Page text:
DUBLIN (Reuters) - The spread of COVID-19 in Northern Ireland is getting more grave by the hour and further restrictions will likely be imposed soon, the British-run region’s health minister said on Friday after another daily record number of cases.
A rapid surge in infections over the past two weeks in the smallest of the United Kingdom’s four nations means the rate of cases per 100,000 people since the start of the pandemic has now outstripped that of England, Scotland or Wales.
Northern Ireland reported 1,080 new cases on Friday, 10 times the rate experienced a month ago to bring the seven-day rate per 100,000 people to 280.2, higher than the most European countries.
“The situation is grave and getting more so, on a daily if not hourly basis,” Robin Swann said in a written statement to the regional parliament. The number of COVID-19 hospital inpatients would exceed numbers seen in first wave of the pandemic in two to three weeks if current trends continue unabated, he said.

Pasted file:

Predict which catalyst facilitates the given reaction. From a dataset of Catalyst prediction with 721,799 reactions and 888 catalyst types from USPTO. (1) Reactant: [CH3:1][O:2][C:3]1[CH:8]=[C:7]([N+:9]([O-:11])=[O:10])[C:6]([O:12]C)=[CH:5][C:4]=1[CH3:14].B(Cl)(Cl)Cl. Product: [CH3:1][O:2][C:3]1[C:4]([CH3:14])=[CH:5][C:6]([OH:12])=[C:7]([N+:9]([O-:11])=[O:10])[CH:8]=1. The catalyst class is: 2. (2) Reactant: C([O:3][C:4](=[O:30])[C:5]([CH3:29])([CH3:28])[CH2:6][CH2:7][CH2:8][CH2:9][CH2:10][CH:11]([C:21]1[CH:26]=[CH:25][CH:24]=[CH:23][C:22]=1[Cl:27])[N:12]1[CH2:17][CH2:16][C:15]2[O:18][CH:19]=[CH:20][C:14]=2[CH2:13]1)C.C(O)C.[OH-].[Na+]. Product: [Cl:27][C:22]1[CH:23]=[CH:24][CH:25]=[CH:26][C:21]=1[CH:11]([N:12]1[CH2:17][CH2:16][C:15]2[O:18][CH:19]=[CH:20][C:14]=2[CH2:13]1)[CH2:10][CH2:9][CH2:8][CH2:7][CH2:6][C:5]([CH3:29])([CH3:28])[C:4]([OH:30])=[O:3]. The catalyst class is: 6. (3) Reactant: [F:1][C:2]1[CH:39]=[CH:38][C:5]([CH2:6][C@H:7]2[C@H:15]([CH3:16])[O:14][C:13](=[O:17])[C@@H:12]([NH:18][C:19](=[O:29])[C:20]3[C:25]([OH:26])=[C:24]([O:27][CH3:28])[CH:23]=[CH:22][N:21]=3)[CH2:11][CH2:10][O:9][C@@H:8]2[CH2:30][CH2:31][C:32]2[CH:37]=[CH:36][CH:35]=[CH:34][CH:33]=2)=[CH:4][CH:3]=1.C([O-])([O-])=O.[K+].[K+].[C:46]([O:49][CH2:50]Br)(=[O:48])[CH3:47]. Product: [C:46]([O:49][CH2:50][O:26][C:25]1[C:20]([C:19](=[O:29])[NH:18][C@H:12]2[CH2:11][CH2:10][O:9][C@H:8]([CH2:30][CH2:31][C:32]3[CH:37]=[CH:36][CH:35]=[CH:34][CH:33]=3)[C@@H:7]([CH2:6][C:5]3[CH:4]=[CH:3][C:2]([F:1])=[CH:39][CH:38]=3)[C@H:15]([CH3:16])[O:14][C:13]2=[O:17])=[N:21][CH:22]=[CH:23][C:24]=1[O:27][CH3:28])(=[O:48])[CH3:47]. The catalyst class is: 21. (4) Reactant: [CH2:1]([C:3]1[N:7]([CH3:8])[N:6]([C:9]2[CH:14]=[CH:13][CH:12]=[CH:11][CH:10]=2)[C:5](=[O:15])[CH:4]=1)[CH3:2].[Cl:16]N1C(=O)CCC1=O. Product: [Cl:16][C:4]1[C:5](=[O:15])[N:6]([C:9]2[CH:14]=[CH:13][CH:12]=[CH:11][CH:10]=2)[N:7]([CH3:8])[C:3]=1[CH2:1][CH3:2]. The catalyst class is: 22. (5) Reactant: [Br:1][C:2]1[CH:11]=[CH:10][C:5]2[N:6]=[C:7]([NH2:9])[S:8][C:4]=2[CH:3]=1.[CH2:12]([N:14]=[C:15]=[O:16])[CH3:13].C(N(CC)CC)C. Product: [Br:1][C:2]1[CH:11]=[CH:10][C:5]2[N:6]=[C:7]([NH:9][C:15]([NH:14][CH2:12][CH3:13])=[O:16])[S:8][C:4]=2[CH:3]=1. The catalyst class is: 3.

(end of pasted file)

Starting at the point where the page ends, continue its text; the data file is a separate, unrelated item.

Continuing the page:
“I am advised that further restrictions for Northern Ireland are likely to be required in the very near future” if cases keep going up, he said.
Northern Ireland’s devolved government imposed tighter restrictions on household mixing last month and this week banned indoor dining, drinking and unnecessary travel to and from the hardest-hit area of Derry and Strabane.
However its leaders complained this week that they could not consider imposing further measures without more financial support from London. They welcomed an announcement by Britain’s finance minister on Friday of extra help across the UK for businesses forced to close temporarily.
There are stricter measures in place across the open border in Ireland - where bars and restaurants can only serve 15 people outdoors. Ireland’s Foreign Minister Simon Coveney said Belfast and Dublin were working to ensure there will be “significant co-operation” to slow the spread across the island.
Reporting by Padraic Halpin; Editing by Frances Kerry
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